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The SPAR Ontologies

  • Silvio PeroniEmail author
  • David Shotton
Open Access
Conference paper
Part of the Lecture Notes in Computer Science book series (LNCS, volume 11137)

Abstract

Over the past eight years, we have been involved in the development of a set of complementary and orthogonal ontologies that can be used for the description of the main areas of the scholarly publishing domain, known as the SPAR (Semantic Publishing and Referencing) Ontologies. In this paper, we introduce this suite of ontologies, discuss the basic principles we have followed for their development, and describe their uptake and usage within the academic, institutional and publishing communities.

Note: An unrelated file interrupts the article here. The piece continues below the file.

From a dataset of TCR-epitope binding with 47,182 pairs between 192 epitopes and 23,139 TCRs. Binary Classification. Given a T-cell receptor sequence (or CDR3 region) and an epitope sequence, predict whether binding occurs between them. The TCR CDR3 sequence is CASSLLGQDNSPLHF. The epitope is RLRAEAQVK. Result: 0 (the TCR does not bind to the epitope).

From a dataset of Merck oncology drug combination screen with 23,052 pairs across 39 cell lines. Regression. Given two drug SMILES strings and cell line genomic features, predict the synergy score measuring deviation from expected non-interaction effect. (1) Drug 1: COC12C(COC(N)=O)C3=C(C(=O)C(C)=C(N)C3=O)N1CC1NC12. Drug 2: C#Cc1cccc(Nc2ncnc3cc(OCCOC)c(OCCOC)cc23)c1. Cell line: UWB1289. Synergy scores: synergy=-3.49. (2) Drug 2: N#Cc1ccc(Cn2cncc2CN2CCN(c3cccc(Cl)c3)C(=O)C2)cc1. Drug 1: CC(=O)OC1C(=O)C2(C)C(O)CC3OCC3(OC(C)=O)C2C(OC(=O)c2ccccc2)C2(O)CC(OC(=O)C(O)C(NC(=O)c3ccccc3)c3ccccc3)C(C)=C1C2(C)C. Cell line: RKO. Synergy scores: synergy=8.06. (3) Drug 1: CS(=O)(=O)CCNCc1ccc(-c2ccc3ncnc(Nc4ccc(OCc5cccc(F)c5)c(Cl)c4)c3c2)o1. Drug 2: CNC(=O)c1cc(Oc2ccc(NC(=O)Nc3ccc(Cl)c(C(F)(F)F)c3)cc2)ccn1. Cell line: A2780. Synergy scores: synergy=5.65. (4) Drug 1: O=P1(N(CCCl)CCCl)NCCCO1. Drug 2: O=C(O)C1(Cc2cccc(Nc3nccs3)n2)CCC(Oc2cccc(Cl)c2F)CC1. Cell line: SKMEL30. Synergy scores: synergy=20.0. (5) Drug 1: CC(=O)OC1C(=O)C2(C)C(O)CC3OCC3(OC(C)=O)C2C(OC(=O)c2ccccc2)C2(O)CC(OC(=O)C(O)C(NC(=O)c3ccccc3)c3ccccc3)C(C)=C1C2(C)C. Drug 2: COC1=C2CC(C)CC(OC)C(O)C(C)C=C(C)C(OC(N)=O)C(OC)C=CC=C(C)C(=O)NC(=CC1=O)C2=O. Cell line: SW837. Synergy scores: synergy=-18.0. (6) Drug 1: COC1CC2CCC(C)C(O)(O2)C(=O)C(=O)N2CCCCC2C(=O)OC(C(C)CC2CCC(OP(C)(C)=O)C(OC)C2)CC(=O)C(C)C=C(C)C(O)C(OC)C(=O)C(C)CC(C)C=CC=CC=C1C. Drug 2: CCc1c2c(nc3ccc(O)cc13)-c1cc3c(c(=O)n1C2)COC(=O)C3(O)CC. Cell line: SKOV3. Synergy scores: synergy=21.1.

Keywords

OWL ontologies SPAR Scholarly communication Scholarly publishing Semantic publishing 

1 Introduction

The last decade has seen a new evolutionary step in scholarly publishing that has drastically changed the way of publishing and sharing research information. This is the use of Web and Semantic Web technologies for making published entities such as articles and scientific data machine-readable and easier to discover, browse and interact. Researchers in the field refer to it using the name Semantic Publishing [28]. This movement has actively involved people from both academia and industry, including (a) publishers such as Springer Nature (https://www.springernature.com), Elsevier (https://www.elsevier.com) and F1000 (https://f1000.com), (b) institutions for the assessment of the quality of research such as the Italian National Agency for the Evaluation of Universities and Research Institutes (http://www.anvur.it), and (c) broad academic communities such as Force11 (https://www.force11.org) and Linked Research (https://linkedresearch.org), all united in the goal of changing and improving the current practices of research communication.